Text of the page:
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par Binoy KAMPMARK
The US Congress seems to be an amphitheatre, less of unflinching fear in the face of vested interests than the personification of those interests. It is fitting, in fact, that the Corporation, vested with a legal personality, has become the greatest unelected owner of the US congress, the master ventriloquist that articulates through the puppets that take up the role of House representatives and Senators.
As the mid-term elections bears down upon the United States, the various lobbies are muscling their way into the coffers of candidates on both sides of the aisle, punting for their best men and women. The nefarious form such bodies take is the Political-Action Committees (PACs), the anthrax of America’s political system. According to the Wall Street Journal, a “significant shift” has been registered, with business groups giving more largesse “to Republican candidates than to Democrats in seven of the most competitive Senate races in recent months, in some cases taking the unusual step of betting against sitting senators”. The pattern of finance is typical and detrimental. Back the incumbent for a period of time, notably in the earlier part of a campaign. The hope here is to secure a selective, higher order of treatment in the course of the electoral cycle. The Democrats are missing out in the race, and for that reason, are getting less. A quoted brokerage executive’s words to the WSJ should send shudders down any politically attuned observer. “Wall Street expects return on investment. It makes no sense to contribute to a losing campaign”. Democracy has truly been rented.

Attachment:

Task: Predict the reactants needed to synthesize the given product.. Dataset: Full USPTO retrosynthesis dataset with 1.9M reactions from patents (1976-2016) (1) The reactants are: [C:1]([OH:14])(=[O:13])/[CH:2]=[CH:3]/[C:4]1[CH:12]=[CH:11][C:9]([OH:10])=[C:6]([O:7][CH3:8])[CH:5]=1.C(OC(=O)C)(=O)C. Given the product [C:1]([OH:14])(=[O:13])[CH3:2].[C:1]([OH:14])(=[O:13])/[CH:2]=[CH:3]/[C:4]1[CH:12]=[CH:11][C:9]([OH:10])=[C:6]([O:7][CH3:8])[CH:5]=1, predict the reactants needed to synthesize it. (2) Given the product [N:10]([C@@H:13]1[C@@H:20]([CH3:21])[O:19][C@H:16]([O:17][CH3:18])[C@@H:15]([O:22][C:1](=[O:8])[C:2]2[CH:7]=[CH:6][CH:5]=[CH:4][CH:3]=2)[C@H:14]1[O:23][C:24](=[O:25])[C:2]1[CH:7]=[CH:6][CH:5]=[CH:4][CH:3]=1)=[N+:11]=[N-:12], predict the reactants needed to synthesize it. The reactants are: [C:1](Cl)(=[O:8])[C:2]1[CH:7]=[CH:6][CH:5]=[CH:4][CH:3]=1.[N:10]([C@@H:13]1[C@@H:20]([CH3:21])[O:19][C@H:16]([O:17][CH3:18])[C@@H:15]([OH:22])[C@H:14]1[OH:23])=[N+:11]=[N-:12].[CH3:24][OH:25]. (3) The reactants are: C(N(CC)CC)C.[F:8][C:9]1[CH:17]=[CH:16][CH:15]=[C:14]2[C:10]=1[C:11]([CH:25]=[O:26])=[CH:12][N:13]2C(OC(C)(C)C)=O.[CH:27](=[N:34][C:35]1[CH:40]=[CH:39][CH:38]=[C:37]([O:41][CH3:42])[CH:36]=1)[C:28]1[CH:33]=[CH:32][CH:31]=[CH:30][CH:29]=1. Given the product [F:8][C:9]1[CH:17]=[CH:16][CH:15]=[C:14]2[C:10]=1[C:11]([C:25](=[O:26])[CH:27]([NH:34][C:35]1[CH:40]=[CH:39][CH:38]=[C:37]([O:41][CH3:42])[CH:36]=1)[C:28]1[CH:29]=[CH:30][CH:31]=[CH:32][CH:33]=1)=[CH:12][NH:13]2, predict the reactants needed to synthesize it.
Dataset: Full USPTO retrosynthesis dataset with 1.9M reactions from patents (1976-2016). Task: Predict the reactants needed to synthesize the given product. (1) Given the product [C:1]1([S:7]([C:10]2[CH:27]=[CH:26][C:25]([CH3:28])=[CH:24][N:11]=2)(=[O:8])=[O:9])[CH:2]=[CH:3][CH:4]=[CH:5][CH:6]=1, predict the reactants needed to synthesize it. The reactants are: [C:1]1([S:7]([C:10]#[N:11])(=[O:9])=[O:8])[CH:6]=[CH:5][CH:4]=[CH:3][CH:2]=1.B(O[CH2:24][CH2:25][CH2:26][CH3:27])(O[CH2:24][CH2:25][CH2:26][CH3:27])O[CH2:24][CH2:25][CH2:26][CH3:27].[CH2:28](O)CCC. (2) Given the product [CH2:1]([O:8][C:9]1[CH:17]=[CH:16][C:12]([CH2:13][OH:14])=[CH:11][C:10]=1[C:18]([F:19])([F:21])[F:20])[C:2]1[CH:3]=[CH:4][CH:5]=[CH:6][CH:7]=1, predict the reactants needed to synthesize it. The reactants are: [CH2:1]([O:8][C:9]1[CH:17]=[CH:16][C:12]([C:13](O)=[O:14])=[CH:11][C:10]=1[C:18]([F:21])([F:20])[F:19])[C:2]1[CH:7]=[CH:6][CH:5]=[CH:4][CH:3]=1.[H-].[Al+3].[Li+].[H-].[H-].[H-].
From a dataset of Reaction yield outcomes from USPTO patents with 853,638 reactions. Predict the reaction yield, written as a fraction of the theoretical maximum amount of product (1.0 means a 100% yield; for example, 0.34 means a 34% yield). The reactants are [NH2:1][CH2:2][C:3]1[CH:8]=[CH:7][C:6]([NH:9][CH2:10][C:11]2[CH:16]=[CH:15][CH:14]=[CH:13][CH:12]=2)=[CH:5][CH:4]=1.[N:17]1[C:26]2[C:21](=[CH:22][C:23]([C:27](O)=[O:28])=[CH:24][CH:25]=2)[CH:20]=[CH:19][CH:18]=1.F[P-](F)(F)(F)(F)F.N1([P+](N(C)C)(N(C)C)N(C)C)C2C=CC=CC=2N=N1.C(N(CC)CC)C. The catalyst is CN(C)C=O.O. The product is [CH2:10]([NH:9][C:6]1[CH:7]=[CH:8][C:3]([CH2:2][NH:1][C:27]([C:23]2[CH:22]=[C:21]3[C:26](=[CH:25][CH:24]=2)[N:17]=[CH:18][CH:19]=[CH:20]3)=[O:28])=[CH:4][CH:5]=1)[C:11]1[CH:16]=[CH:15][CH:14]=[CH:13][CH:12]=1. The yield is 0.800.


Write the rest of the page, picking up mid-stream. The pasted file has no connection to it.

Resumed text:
Unfortunately, much of this has been facilitated by the officials themselves, including that valued arm of government, the US Supreme Court. The case of Citizens United v Federal Election Commission 558 US (2010) seemed to reduce democracy to effigy, ready for the burning. In what was a rather absurd twist, campaign organisations became the subject of First Amendment protections. Effectively, limits to campaign spending were lifted by the 5-4 ruling. While it seemed like Mr. Kettle was coming out to call the pot Black, President Barack Obama, yet another President in the long line of purchases made by corporate lobbyists, would claim that the Citizens United case had gone too far. It gave “the special interests and their lobbyists even more power in Washington –while undermining the influence of average Americans who make small contributions to support their preferred candidates”. Not only was Congress, through its intelligence committee, proving complicit in sanctioning the range of unwarranted surveillance of subjects, but the guardian of the law in the country was showing itself to be disinterested by the effects of the money machine on politics. There was no talk of level playing fields, because there was never one to begin with.